How Your Business Can Adapt to Meet Food Waste Regulations

Kristin Kinder

The importance of managing food waste efficiently is obvious to most businesses in the restaurant, grocery, hospitality and food manufacturing industries. Data from the U.S. Environmental Protection Agency (EPA) found that 40% of food produced is wasted and that food waste comprises more than 20% of landfill contents. But developing a consistent strategy across multiple facilities—each governed by unique city and municipal regulations—can prove daunting. Ecova’s recent webinar, Complying with Waste Regulations – Food Waste 301, built on the first two installments in this series to explore how businesses can meet this challenge head-on and put waste technologies and solutions to work for them.

Ecova’s webinar took a deeper dive into some of the issues touched upon previously, examining the strictest regulations and penalties in major regions, cities and municipalities. The presentation also identified several promising processing technologies that can divert food waste from landfills and help restaurants comply with regulations. Ecova hopes that businesses of all sizes can use the insight shared in this webinar to develop their long-term strategy for meeting food waste regulations and improving their bottom line.

Below, we answer some of the most important questions from our webinar audience.

Q: What methods should my business use to manage packaged food waste?

A: First, we recommend determining why packaged food is going to waste. Are there processes you can adjust so that products don’t expire or fewer are damaged in the distribution process? Do you know how much food waste your business generates and what percentage is packaged? You can then compare the relative costs of implementing technologies to reduce waste (e.g., the Doda Bio Separator or Scott Separation System) and the labor required for staff to remove food waste packaging against the costs saved by diverting material from a landfill.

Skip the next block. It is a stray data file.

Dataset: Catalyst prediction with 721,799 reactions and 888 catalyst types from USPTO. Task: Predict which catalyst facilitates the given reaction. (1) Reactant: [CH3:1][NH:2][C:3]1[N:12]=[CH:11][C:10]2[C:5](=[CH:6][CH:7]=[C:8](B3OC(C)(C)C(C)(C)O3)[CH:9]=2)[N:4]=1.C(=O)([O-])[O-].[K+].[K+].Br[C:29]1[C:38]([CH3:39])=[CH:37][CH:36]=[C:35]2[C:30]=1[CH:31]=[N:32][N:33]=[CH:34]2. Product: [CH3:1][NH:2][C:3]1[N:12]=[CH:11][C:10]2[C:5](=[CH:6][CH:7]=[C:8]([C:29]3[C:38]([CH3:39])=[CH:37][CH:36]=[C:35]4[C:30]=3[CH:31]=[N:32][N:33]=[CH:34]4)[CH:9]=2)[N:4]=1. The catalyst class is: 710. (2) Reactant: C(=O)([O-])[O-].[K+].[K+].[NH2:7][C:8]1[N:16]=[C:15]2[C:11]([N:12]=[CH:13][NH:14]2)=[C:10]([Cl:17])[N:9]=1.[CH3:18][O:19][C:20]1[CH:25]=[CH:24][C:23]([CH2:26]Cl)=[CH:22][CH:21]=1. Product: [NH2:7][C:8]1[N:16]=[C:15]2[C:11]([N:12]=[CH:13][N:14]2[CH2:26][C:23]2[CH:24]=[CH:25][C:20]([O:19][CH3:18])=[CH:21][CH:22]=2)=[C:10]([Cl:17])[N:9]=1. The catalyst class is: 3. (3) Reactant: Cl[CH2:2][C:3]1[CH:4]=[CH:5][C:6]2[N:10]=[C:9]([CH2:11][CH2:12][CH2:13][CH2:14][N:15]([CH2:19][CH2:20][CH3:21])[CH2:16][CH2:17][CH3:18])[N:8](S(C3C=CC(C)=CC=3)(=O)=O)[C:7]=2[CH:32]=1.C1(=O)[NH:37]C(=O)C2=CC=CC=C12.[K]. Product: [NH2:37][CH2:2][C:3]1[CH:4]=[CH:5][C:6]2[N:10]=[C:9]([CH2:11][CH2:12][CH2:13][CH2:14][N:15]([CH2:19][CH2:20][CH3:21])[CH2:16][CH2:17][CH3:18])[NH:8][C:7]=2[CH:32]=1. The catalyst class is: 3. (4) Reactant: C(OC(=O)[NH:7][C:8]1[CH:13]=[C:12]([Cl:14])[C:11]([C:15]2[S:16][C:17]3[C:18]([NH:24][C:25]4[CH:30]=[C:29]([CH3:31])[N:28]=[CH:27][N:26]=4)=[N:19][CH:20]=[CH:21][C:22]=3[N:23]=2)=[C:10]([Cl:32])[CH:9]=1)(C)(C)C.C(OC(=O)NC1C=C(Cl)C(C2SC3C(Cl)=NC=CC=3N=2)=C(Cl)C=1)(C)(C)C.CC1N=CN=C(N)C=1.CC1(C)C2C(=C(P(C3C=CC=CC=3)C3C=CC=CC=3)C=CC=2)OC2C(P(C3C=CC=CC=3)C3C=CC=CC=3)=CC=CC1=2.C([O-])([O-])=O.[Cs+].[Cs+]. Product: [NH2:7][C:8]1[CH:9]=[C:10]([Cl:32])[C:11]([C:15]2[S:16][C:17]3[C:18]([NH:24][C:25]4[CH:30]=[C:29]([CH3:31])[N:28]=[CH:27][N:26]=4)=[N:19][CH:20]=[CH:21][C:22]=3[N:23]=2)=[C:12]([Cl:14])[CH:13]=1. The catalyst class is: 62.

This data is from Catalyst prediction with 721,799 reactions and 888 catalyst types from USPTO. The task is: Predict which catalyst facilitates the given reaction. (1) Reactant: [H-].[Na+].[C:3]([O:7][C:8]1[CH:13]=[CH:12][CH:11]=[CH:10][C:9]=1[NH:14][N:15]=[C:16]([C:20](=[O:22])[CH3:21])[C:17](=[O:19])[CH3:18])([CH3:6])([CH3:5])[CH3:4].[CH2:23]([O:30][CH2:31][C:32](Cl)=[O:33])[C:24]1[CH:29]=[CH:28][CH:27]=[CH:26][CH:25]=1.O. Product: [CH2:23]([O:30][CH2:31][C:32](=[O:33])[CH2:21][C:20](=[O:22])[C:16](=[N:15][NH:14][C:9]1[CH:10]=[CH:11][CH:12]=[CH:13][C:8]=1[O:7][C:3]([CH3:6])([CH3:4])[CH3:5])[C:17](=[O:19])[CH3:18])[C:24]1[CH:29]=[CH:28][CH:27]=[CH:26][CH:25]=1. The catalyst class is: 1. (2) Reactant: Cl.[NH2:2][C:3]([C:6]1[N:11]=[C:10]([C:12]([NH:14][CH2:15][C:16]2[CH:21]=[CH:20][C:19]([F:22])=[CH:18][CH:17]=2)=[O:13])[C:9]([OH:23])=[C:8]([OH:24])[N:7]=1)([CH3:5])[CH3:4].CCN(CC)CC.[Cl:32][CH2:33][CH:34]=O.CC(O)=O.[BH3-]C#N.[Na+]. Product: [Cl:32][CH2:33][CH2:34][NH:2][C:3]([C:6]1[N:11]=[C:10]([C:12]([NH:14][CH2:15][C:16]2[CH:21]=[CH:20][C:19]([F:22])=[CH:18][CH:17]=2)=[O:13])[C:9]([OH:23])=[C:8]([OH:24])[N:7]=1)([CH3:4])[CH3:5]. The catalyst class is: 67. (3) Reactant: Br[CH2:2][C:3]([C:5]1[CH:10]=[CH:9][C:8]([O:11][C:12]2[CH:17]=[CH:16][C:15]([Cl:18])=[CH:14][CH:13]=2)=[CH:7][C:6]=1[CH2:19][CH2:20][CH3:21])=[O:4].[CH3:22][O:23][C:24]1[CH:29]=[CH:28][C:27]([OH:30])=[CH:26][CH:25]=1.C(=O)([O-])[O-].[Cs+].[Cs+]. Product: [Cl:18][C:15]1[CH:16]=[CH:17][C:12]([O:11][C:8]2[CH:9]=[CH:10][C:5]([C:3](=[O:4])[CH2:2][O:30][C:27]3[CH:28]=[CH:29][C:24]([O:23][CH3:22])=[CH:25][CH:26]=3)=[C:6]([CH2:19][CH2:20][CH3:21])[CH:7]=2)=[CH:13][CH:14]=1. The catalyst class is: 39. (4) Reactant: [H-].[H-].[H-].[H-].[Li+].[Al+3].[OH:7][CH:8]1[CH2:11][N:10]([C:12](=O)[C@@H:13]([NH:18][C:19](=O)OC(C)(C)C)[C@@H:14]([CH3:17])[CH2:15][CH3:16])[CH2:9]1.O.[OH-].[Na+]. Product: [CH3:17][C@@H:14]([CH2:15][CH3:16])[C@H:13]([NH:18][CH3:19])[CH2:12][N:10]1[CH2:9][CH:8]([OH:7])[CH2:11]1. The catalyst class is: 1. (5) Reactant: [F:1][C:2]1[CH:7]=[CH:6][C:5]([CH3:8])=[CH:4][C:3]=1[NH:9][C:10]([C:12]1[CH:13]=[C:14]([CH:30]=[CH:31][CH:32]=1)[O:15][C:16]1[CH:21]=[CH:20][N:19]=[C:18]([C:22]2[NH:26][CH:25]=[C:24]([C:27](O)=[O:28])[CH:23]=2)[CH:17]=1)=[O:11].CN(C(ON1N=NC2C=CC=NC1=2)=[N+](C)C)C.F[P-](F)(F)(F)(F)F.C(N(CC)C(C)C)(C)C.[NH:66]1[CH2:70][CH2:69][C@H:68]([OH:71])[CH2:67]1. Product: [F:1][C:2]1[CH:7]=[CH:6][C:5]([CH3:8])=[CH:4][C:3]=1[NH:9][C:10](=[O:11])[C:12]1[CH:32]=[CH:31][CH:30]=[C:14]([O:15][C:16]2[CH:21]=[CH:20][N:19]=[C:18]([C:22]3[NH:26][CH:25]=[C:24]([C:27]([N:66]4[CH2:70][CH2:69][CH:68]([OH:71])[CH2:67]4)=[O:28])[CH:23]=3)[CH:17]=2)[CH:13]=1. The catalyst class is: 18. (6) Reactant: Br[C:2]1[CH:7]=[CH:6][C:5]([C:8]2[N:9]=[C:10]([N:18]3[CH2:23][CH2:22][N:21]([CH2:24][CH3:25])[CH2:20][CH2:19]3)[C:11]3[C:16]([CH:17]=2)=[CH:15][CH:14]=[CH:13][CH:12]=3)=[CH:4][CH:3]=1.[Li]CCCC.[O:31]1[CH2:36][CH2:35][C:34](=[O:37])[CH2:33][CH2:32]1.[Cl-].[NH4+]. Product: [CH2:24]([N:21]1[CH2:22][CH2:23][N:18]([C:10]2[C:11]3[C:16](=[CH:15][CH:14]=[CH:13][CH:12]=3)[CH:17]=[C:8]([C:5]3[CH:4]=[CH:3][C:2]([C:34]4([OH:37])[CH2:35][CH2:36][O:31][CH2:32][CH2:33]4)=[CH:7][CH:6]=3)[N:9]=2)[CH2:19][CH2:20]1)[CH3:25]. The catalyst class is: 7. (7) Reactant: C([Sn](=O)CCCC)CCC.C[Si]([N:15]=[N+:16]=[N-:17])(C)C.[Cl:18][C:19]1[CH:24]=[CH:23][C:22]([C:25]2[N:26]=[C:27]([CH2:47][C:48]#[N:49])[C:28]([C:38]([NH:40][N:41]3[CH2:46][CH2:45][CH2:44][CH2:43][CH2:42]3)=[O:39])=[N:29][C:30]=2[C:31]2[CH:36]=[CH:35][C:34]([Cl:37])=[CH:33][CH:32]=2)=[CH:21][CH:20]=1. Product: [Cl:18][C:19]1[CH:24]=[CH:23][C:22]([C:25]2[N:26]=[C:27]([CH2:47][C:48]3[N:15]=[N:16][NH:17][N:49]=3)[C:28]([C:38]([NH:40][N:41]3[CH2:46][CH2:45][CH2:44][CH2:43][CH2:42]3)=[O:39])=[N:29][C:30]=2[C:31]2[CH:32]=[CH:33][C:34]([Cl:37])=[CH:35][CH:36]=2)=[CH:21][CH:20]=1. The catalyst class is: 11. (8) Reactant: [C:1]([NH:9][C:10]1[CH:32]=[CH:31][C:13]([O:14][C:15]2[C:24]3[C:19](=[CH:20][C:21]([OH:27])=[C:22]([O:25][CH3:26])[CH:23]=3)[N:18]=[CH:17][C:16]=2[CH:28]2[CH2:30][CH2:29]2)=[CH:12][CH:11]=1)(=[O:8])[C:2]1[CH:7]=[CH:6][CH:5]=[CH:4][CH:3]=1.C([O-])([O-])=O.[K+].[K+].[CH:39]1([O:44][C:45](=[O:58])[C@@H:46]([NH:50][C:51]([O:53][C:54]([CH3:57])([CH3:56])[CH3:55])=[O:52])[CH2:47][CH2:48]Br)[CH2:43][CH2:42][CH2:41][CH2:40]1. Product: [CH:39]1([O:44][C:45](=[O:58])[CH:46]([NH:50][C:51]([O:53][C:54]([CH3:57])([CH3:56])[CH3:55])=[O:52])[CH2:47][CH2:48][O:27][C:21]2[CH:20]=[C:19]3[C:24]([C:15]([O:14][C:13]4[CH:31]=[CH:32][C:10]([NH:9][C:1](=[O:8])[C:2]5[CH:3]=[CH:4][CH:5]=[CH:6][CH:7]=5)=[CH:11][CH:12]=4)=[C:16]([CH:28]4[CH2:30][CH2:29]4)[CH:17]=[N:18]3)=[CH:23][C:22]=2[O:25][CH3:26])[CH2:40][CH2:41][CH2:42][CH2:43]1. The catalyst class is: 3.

Q: Most waste bans fail to mention a specific dollar amount for penalties and fees. What specific financial penalties have helped ensure the ban achieves its intent?

A: Most cities or states pass bans to increase awareness and drive change, rather than punish offenders. As a result, these regulations are typically supported with educational initiatives. However, financial penalties can serve as a powerful motivator. For example, the City of Seattle has banned food waste from the landfill from residents and businesses. If more than 10% of the contents of a company’s garbage is food waste, they can be fined $50 per occurrence. Seattle Public Utilities estimates that this law will divert 38,000 tons of food scraps from landfills and into composting.

Q: What states are currently developing regulations for the amount of food waste sent to landfills?

A: Massachusetts, Vermont, Connecticut and California have all banned food waste sent to landfills, at least from large commercial generators. In September 2015, the U.S. Department of Agriculture (USDA) and the EPA announced a joint goal to reduce the percentage of wasted food in the United States from 40% to 20% by 2020. This measure is still developing, with the USDA and EPA examining food waste holistically from production to disposal. As it evolves, more states are likely to begin setting food waste reduction concrete goals in alignment with the national plan.

View the on-demand webinar to find answers to more questions about reducing food waste.

Waste management is just one of the many complex topics addressed in Ecova’s webinars, which leverage the insight of our experts to help your business thrive. To receive personal invites to future sustainability webinars, please subscribe here.

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